Hi there, its Khamila from Jakarta.
It’s been a special week here in Indonesia as we held general elections on April 17. The vote was described as the most complex election in the world as citizens had to choose candidates for five levels of political office on the same day. The process took place safely and orderly, with over 70% of the adult population joining in. After casting their votes, citizens proudly shared their “blue-inked finger” on social media platforms. The ink makes it easy to recognize those who have voted.
Changes in government will affect all industrial sectors in Indonesia, including the digital field. We spoke to several industry players about their expectations. They argue that the incoming government needs to work harder to improve broadband infrastructure, guarantee consumer protection, improve the IT Law, and add incentives to foster the domestic market.
During the Indonesian elections, smart initiatives from independent institutions such as KawalPemilu showed us how technology can be used for public good. The project, initiated by a group of IT experts, uses crowdsourcing to provide an alternative vote count that’s transparent and based on independently collected data.
While the country is holding its breath until the official results are announced, one former leader, BBM—once the most popular messaging app in Indonesia—had to acknowledge that is has been dethroned. The app is shutting down on May 31.
Across the narrow sea, in Singapore, the country’s tourism board announced two strategic partnerships with China’s Alibaba Group and Indonesian travel tech unicorn Traveloka to promote Singapore as a tourism destination and to learn more about travelers’ consumption behaviors once they arrive in the nation-state.
In China, this week we saw a heated discussion about the controversial “996” overtime culture that pushes employees to work from 9:00 a.m. to 9:00 p.m., six days a week. Chinese tech workers are starting to question the dogma that only long hours can lead to success. But when even the richest tech mogul in the country Jack Ma speaks out in favor of “996” there’s a long road ahead before minds change.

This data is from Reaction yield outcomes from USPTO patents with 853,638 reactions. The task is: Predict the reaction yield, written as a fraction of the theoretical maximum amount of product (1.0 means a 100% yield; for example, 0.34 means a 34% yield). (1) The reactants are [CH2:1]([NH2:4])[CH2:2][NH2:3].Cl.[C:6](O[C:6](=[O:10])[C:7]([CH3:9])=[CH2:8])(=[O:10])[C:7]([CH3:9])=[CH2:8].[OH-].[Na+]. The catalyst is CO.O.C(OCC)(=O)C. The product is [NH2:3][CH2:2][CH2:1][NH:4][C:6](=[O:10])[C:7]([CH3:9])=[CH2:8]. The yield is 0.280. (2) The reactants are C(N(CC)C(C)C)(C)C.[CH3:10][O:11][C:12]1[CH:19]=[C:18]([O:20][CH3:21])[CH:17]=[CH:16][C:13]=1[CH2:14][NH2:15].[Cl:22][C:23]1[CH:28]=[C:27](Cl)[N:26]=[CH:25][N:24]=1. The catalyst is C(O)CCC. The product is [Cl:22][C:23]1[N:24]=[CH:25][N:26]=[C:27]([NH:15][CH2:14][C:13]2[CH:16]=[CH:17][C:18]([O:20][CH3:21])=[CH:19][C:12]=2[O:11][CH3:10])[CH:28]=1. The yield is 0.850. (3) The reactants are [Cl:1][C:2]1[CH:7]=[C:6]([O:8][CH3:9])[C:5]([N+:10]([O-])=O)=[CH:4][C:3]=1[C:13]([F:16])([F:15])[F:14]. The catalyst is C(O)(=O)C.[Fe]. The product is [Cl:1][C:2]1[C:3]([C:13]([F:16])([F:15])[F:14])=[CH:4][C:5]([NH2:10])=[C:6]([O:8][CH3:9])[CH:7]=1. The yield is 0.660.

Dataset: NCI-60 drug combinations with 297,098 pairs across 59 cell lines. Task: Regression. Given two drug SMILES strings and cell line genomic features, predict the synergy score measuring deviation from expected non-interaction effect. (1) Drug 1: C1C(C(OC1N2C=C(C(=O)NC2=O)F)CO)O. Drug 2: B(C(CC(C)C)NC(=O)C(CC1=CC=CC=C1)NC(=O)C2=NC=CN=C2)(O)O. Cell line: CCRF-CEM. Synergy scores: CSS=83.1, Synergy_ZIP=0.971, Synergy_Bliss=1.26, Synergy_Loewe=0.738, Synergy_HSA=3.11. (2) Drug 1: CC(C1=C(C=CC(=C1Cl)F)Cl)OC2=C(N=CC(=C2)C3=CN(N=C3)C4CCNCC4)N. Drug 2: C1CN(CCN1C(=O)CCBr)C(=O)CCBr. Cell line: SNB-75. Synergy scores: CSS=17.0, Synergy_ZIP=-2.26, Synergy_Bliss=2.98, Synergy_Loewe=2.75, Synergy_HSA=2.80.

A hubbub also occurred at JD Logistics when the company piloted a new pay structure, where couriers are offered performance-based compensation instead of a base salary plus bonuses. On top of that, the company’s founder Richard Liu is in the headlines again after a woman filed a lawsuit against him in the US, accusing him of raping her last year. Criminal charges against Liu were dropped four months ago, but JD will have to deal with more uncomfortable media attention from the ongoing civil lawsuit.
Read on to find out more interesting stories from last week, and feel free to send us a tip if you have news or just want to talk with us. Email us at [email protected] We are looking forward to hearing from you.
Here are the stories that you shouldn’t miss from this week:
A third Nio car catches fire in China within two monthsA third Nio car catches fire in China within two months
Irzan Raditya of Kata.ai on building conversational AI tech: Startup StoriesIrzan Raditya of Kata.ai on building conversational AI tech: Startup Stories
Asymmetrical Operation: Early StageAsymmetrical Operation: Early Stage
Across ASEAN, regulatory sandboxes are managing risk in fintech innovationAcross ASEAN, regulatory sandboxes are managing risk in fintech innovation
Singapore launches matchmaking initiative for startups and potential investorsSingapore launches matchmaking initiative for startups and potential investors